#36: How to age gracefully, or at least with fewer regrets.
Eric Manfred of The Snarky Senior gives us advice on aging.
Today, we talk about aging with Erica Manfred of The Snarky Senior.
I met the wonderful Erica Manfred in a Zoom for Substack mentees a few weeks ago.
I loved the concept of her newsletter, The Snarky Senior, in large part because the writing kicks ass, but also partially due to my own insecurity about aging.
I first asked her for advice on aging for myself (!!), and then received this question on CuriousCat:
I'm about to turn 29 and am terrified about soon being 30. I feel like it's the last year of my life and as soon as I turn 30 I will stop having any value to society.
She very generously answered, via what she would have told her younger self, had she had the chance.
Hello young Erica, it’s me, old Erica. Here are some do’s and don’ts for a happy life as an Erica. Or at least a more OK life considering how neurotic you are.
1. STOP SMOKING. COLD TURKEY. THIS MINUTE. If you keep smoking two packs a day for another ten years, you will get COPD in your sixties and lung cancer in your seventies. Getting old is not a picnic, but it’s a hell of a lot easier if you’re not coughing and gasping for breath. Just do it.
2. BRUSH AND FLOSS RELIGIOUSLY. It is no fun to become a toothless old hag. You know you have terrible teeth, but you can save them if you stop smoking and start flossing. By the time you are forty your teeth will start falling out unless you take care of them NOW.
3. STOP DIETING. You are merely chubby now, but ten more years of yo-yo dieting will put you over 200 pounds and on the way to a gastric bypass. Eat whatever you want, but listen to your body and let it tell you when you’re hungry and when you’re full. Make this book your new bible: Overcoming Overeating by Carol Munter and Jane Hirschmann. You will not get thin, but you will be less fat. Accept yourself the way you are.
4. DON’T GET MARRIED. You have terrible taste in men. You are attracted to losers who treat you like dirt. Fat girls tend to be desperate when it comes to men, and you are no exception. You will wind up marrying the wrong man. He will make your life miserable, in ways you can’t even imagine. You will rationalize this terrible decision by writing a funny essay for Cosmopolitan entitled “In Defense of Desperation” but it will be a total crock. It should have been called “In Defense of Self-Deception.”
5. KEEP SCREWING AROUND. Girls today seem to think it’s OK to just hook up, but we didn’t back then. You go enjoy sex, have a lot more of it. But make the guy wear a condom because a very nasty disease called AIDS is coming and it might kill you if you don’t.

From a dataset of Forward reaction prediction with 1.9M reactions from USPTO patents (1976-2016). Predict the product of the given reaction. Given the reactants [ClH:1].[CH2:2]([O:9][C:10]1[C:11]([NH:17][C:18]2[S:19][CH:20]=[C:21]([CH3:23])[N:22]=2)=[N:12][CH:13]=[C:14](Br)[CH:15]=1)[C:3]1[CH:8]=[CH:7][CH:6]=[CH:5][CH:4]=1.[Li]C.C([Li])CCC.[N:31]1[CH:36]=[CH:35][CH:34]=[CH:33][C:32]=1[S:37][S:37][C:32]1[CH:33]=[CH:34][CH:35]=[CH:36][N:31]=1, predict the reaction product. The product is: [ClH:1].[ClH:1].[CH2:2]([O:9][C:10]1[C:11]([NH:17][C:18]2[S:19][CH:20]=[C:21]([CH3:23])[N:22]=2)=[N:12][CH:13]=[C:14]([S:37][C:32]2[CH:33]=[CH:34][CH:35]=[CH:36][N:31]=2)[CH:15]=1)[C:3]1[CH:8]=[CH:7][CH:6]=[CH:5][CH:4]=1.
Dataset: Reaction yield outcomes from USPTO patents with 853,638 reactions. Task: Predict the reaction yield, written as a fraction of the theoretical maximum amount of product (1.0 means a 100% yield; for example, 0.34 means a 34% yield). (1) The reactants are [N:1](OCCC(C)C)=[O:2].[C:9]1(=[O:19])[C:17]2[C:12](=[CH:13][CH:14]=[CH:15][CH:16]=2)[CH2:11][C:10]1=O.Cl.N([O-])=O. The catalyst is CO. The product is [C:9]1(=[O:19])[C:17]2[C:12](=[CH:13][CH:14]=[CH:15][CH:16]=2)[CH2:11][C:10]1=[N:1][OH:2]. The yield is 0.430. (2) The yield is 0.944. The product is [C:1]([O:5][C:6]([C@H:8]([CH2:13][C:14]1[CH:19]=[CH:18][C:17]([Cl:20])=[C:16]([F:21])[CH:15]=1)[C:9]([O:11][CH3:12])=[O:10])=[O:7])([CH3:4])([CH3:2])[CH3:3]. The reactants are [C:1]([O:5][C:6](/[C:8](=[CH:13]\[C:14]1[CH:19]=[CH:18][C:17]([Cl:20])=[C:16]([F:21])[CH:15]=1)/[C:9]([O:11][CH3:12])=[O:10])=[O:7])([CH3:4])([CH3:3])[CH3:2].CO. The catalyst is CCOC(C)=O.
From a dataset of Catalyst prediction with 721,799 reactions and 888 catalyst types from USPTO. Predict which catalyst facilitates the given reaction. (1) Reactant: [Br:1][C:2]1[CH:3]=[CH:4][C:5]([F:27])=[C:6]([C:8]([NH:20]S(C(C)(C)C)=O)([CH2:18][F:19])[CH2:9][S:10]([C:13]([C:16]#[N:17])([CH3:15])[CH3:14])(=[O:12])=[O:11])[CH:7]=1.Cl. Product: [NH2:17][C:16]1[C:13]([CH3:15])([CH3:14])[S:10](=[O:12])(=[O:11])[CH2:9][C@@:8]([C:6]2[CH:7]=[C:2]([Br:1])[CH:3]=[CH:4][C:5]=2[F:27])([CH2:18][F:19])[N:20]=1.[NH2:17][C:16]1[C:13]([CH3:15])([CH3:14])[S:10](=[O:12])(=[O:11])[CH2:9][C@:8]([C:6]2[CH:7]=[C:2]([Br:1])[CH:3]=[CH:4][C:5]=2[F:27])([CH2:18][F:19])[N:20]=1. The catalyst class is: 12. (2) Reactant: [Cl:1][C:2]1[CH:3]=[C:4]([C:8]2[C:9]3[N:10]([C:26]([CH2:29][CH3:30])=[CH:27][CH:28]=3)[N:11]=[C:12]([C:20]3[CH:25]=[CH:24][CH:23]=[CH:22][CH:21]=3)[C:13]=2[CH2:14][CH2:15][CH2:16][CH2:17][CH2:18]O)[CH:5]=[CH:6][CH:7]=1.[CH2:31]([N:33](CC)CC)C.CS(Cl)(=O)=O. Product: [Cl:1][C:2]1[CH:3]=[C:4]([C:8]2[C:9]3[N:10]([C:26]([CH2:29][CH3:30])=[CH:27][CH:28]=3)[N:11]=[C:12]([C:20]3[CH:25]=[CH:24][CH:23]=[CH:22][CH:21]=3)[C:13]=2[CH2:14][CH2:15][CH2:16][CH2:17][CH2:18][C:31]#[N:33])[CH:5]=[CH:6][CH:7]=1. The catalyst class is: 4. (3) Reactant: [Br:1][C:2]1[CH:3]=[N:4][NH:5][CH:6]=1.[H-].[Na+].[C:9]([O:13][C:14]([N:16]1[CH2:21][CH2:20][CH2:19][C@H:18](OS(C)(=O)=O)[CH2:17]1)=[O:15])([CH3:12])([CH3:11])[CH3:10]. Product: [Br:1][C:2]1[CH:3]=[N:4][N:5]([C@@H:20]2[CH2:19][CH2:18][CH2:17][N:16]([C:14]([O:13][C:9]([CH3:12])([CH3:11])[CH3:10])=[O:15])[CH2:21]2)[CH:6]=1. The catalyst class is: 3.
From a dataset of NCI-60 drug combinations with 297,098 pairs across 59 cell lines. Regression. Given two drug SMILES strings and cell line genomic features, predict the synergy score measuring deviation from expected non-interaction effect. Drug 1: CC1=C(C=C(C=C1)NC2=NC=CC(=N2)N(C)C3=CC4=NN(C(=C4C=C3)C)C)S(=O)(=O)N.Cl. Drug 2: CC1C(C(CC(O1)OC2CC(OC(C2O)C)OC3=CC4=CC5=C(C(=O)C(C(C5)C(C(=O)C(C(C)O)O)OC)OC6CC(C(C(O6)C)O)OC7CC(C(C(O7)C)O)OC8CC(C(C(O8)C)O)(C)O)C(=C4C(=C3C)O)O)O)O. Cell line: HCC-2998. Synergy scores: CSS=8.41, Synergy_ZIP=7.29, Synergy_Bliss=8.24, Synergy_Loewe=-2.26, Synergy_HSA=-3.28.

6. DON’T STAY WITH A GUY UNLESS YOU LIKE THE WAY HE SMELLS. That’s how you wound up marrying the loser. You kept rationalizing that the sex would get better. It never did. And he punished you for that—big time.
7. BUY THAT COTTAGE YOU RENTED IN THE HAMPTONS. Don’t be an idiot. It cost all of $11,000. No excuses. You may not have $11,000 but someone—probably your parents--will loan you the money. You will become a millionaire from that investment. Getting old is way more fun when you have money. And a place in the Hamptons.
8. DON’T LEAVE NEW YORK CITY. So you love the Catskills and think you want a house there. Get over it. Don’t give up that gorgeous rent-stabilized apartment in Washington Heights. Once you leave New York you can’t go back. You are a City girl and New York is your home. If you leave you will regret it for the rest of your life.
9. BE AMBITIOUS. You are a terrific writer, even though you don’t know it yet. OK, it’s hard for women. Feminism hasn’t been invented yet. But it will be. When it is, don’t be intimidated by all those outspoken women in your consciousness-raising group. They’ll be your friends if you let them. And they’ll inspire you.
10. DON’T WORRY ABOUT HAVING A BABY. You don’t like babies, you like older kids. Foster a couple of them. Saving lives is so much better than adding to the excess population.
11. TREASURE YOUR GIRLFRIENDS. To hell with marriage. Nurture your friendships, especially with fellow writers. You’re much better at friendship than love.